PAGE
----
An image from EyewitnessZunes (Marco Gaudino)'s Linktree. An image from EyewitnessZunes (Marco Gaudino)’s Linktree, featuring Alex Jones wearing sunglasses.

The criminal case around former Deadspin editor Tim Burke continues to take twists. Matthew Keys of The Desk reported Saturday that 24-year-old Marco Gaudino of Auburn, WA, has been charged with a single count of criminal conspiracy around this case.

As per Keys’ report, that charge is over Gaudino allegedly working with Burke to gain access to video servers of news organizations like CBS and Fox News and leagues like the NBA. Keys also noted that Gaudino is cooperating with authorities, which may see him testify against Burke. Here are Keys’ tweets on this:

For the record, Gaudino has deleted his Twitter/X account, but a quick search shows plenty of interactions between him and Burke. Here are more details from Keys’ report on the details of the charge against Gaudino:

Sources familiar with the investigation say Gaudino used the Twitter handle “EyewitnessZunes” to communicate with Burke for months. The two men followed each other on the social platform in late 2021, and began exchanging messages privately a short time later.

In some messages reviewed by The Desk, Gaudino furnished Burke with a username and password that allowed him to access an online server associated with the NBA. Using a process called file transfer protocol and a computer program called Cyberduck, Burke downloaded numerous large files over the course of several weeks before his access was cut off, the messages show.

Later, Gaudino and Burke discovered online credentials that were accidentally posted to the website of a CBS News Radio affiliate in Tennessee. The credentials gave both men access to a website operated by LiveU, which offers a cloud-based service called Matrix that allows broadcasters like CBS and Fox to transmit live video over the Internet.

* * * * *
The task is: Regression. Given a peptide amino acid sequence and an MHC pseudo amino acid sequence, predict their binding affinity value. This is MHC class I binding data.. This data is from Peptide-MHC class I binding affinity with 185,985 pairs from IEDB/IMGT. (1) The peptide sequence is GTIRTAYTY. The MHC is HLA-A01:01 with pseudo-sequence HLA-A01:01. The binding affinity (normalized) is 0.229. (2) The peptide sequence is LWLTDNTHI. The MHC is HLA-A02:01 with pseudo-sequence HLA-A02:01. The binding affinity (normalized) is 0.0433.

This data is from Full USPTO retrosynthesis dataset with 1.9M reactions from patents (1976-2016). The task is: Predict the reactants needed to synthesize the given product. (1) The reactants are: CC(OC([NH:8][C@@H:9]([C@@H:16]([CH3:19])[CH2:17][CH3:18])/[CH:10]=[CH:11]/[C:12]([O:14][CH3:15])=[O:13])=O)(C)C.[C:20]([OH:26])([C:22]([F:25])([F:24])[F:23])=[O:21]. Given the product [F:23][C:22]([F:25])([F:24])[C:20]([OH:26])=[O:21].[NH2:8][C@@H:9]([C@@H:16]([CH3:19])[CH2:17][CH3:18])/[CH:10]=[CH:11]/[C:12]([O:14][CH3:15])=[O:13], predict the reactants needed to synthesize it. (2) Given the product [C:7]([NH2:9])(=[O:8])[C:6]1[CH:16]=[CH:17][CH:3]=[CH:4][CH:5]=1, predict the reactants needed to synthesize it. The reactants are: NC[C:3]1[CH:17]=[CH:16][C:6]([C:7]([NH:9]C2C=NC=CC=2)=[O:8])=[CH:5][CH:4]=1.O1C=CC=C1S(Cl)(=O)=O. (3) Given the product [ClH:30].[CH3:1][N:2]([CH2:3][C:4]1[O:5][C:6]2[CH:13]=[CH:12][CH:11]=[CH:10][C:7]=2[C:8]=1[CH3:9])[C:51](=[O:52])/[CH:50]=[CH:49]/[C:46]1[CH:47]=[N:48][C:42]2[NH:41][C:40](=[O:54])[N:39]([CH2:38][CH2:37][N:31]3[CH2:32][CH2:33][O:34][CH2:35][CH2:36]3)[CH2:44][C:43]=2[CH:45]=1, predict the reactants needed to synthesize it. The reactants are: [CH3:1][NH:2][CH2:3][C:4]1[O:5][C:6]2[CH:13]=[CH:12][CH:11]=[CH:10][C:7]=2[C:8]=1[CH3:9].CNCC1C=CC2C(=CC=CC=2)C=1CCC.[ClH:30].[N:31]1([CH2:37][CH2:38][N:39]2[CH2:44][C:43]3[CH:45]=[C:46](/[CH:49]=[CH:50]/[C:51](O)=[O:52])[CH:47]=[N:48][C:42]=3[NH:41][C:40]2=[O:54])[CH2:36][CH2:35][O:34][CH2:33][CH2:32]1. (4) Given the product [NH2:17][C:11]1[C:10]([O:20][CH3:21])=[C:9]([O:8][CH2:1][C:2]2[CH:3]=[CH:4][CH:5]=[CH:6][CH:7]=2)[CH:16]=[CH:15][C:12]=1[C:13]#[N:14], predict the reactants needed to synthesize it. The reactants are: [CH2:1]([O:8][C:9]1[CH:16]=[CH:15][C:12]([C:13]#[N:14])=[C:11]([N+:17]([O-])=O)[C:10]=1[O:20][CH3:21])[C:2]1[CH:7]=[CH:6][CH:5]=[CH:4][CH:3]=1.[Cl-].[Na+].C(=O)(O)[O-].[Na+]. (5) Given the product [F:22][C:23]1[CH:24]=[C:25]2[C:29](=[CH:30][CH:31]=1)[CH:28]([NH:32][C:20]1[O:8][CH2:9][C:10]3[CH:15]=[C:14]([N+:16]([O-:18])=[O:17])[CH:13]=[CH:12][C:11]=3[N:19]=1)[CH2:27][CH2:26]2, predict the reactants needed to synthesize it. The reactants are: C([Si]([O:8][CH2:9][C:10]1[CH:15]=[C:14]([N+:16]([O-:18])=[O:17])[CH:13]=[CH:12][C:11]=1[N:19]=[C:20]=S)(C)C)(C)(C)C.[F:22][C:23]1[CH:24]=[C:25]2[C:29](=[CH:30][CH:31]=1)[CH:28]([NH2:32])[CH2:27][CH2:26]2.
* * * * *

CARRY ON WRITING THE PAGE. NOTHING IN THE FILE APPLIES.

In letters and court filings, attorneys representing Burke say the radio station invited their listeners to use those credentials. But the president of the radio station in question disputed this when contacted by The Desk last December, saying they would never intentionally direct listeners to use credentials belonging to another media organization.

The Burke case has taken a lot of turns over the last year. It started with a FBI raid of his home and seizure of his devices last May. That led to numerous public statements from his wife, his lawyers, and himself that he was conducting journalism rather than carrying out criminal activities. And on the legal defense fund site he regularly promoted to raise money for his legal costs, he emphasized all of last year that he had not been charged with a crime. But he was charged with 14 federal counts this February: one count of conspiracy, six counts of accessing a protected computer without authorization, and seven counts of intercepting or disclosing wire, oral or electronic communications.

As discussed in that last piece about the charges Burke is facing, there are significant potential impacts for journalism from his case. And there are numerous notable legal and ethical debates at play. Many of those revolve around particular distinctions, and even small-looking distinctions may wind up being important here.

One of those is about sourcing. There’s a significant difference between a source inside an organization passing on information they legitimately have access to and a journalist or ally gaining that information without an inside connection. And that’s part of what makes the identification of and charge against Gaudino here notable, as he appears to be a similar outside party looking for credentials to places he did not work rather than an inside source. And that’s now led to a charge against him, and to him reportedly cooperating with authorities.